Stoter gives us a tour around the sixth floor of the Sanders Building. Surrounded by works of art that are ‘trapped between glass walls’, recycled side tables and table tops, the dean enthusiastically tells us about the history of the building that houses her faculty.
Art in the architecture
“What you’re seeing here is a combination of Wim Quist’s tight, rhythmic style and Jo Coenen’s flamboyant design,” says Stoter, pointing to the straight lines of the stately, nearly nine-metre-tall bookcase and the series of open floors in ESL’s living room library. Architect Wim Quist drew the plans for the Sanders Building, while one of his pupils, Jo Coenen, was responsible for giving the complex a new, fresh look during a large-scale renovation in 2013.
“Professor Piet Sanders, the founder of this faculty, was an art connoisseur and collector. So I felt that a renovation of the building would need to embed art in its architecture,” explains Stoter. “After all, science originated as art – the two are inextricably linked.” That is why the dean invited various young Rotterdam artists to present examples of their work between glass panels in the work areas. The building features work by Mette Sterre, Lisa Blaauwbroek and Marleine van der Werf, among other artists.
The faculty's home
While most deans would leave a renovation to Real Estate & Facilities, Stoter took control of this project herself. “Of course I have an opinion on the matter. I believe academics need a high-quality work environment to take full advantage of their creative potential. So if you’re putting a lot of money into something, you need to make sure it’s a future-proof investment,” she clarifies. “And this building serves as our faculty’s home, so we wanted to make sure that its architecture symbolises our values – transparency, for example, entrepreneurial spirit, light, culture and art.”
Still, Stoter is aware that some users aren’t too happy with the current layout, due to noise nuisance and the bustling open-plan offices. “It takes some getting used to for the staff, of course. If you’re used to working in your own room, switching to an open plan can be a bit of a challenge,” she admits. “But we believe it’s important that you can actually see and meet each other in the work area.”
Working with a small design team, Stoter rounded off the project in five years. “My approach to this renovation was similar to how I manage our faculty: I brought together a team of knowledgeable people, and together we decided what needed to be done.”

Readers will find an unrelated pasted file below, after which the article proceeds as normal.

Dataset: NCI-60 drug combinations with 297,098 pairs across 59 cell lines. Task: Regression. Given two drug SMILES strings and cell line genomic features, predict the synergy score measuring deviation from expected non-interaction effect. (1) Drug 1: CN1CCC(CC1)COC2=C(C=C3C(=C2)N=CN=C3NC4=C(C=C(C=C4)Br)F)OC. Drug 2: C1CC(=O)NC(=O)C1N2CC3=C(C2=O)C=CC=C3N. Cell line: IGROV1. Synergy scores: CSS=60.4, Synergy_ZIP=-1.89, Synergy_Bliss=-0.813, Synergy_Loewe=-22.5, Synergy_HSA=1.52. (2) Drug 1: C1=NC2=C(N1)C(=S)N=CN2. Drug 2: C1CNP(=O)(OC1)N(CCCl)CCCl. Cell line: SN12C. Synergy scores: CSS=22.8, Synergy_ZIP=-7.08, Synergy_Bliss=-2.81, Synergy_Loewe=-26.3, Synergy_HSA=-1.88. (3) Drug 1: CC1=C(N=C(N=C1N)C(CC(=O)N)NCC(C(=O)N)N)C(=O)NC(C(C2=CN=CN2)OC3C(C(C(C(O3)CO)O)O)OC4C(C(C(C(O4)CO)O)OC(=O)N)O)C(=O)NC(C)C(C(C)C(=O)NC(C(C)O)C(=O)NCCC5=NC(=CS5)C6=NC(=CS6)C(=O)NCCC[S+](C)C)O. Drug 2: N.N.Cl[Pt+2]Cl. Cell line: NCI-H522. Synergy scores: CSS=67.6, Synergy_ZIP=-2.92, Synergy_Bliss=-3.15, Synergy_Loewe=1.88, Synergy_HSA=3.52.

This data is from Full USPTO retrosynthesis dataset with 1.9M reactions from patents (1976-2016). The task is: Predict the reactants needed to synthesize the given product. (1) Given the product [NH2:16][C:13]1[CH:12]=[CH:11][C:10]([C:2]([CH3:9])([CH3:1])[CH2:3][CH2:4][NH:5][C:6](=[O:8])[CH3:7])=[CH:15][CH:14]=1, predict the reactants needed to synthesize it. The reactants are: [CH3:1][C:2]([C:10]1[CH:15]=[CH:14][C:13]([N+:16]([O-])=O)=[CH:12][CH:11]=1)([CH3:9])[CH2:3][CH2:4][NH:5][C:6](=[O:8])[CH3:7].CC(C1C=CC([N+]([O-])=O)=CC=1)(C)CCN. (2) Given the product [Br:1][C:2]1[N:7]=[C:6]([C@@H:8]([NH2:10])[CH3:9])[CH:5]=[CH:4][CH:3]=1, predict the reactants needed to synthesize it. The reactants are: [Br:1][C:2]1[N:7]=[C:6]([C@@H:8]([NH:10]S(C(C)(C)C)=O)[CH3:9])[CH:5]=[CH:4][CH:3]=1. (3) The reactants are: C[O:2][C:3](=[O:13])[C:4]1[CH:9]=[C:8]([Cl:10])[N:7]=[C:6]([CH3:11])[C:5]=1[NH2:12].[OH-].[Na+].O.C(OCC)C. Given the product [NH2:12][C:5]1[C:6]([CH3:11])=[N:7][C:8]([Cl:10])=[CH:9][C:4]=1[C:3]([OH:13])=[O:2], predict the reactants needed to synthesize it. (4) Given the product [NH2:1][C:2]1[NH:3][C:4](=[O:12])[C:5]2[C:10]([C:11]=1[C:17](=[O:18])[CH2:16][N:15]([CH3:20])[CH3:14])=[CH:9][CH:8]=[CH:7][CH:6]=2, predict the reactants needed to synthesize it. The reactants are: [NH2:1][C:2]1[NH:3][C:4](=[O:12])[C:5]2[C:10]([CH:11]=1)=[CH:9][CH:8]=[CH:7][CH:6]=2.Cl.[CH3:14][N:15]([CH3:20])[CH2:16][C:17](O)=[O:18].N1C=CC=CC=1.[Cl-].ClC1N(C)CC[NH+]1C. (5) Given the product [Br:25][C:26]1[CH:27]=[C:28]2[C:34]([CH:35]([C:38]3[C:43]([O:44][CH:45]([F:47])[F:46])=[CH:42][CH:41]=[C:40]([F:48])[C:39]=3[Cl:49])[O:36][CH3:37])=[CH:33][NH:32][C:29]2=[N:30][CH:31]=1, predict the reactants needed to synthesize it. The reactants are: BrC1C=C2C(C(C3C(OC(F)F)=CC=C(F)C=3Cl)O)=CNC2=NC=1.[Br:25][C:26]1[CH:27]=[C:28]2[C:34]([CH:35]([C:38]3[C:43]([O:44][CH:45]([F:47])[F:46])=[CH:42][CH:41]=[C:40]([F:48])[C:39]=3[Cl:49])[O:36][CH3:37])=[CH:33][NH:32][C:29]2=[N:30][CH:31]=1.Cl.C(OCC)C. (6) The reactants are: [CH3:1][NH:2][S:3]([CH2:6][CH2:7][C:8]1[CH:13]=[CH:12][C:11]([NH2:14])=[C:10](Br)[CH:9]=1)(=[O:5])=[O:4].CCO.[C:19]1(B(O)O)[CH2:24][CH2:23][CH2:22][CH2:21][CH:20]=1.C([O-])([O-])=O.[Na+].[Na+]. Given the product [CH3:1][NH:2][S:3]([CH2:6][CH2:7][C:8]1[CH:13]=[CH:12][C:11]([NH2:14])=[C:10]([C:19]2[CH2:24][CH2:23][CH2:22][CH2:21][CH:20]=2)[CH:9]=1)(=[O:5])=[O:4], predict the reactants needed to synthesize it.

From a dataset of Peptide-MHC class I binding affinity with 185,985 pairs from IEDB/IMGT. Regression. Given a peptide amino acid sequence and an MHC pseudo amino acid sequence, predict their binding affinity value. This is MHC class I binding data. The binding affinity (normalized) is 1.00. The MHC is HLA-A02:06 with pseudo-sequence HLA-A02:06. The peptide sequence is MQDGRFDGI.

Suzan Stoter (50) obtained her PhD and advanced degree at the University of Amsterdam. She started as an EUR lecturer in 2001, combining this role with a position at the Ministry of Transport and Water Management. After five years as a government employee, she decided to commit to science entirely. In this period, Stoter also serves as academic director of the Centre for Law, Art and Innovation. In 2010 she became a professor at Erasmus School of Law (ESL), followed in 2013 by her appointment as dean of EUR’s law faculty.
‘Rotterdam-schooled legal experts are worldly’
Stoter was born and raised in Drenthe, in the north-eastern Netherlands. “I was incredibly focussed on learning from a very young age,” she remembers. Her parents consistently encouraged her interest in science. “Ever since I remember, my mother was always studying. She studied in her free time, next to her work, and now has three academic degrees.” Her uncle and sister are also professors. Stoter: “You could say that science is a common thread that runs through my life.”
Stoter started her academic career at the University of Amsterdam. Here, she was conferred a doctorate for her research ‘on the interface of law, politics and public administration’ with a dissertation about the weighing of different interests by the legislator. “When I went off to study, I insisted on going to Amsterdam. My idea was that that was where everything important happened,” she remembers with a smile. But nothing could be further from the truth. “It was only when I got to know Rotterdam a bit better that I realised: this is the place – this is what I’ve been looking for. Here, legal experts can make a difference, because this is an environment that rewards action, enterprise, movement, risk-taking and guts.”
And in her view, this typical ‘Rotterdam’ profile can also be recognised in her faculty. “At the time of its establishment, Piet Sanders was asked to train legal experts who could hit the ground running in the private sector. Most law students get their knowledge from books, but in Rotterdam they do things differently: here, knowledge is closely connected to developments outside academia.” ESL’s curricula include practical subjects like Professional Career and Legal and Academic Skills. The programmes refer to case studies from lawyers and judges’ own experience, and students are required to draft legal briefs and practice in a court setting. Stoter: “This means Rotterdam-schooled legal experts can bring more to the table and know exactly how theory works out in real-life situations.”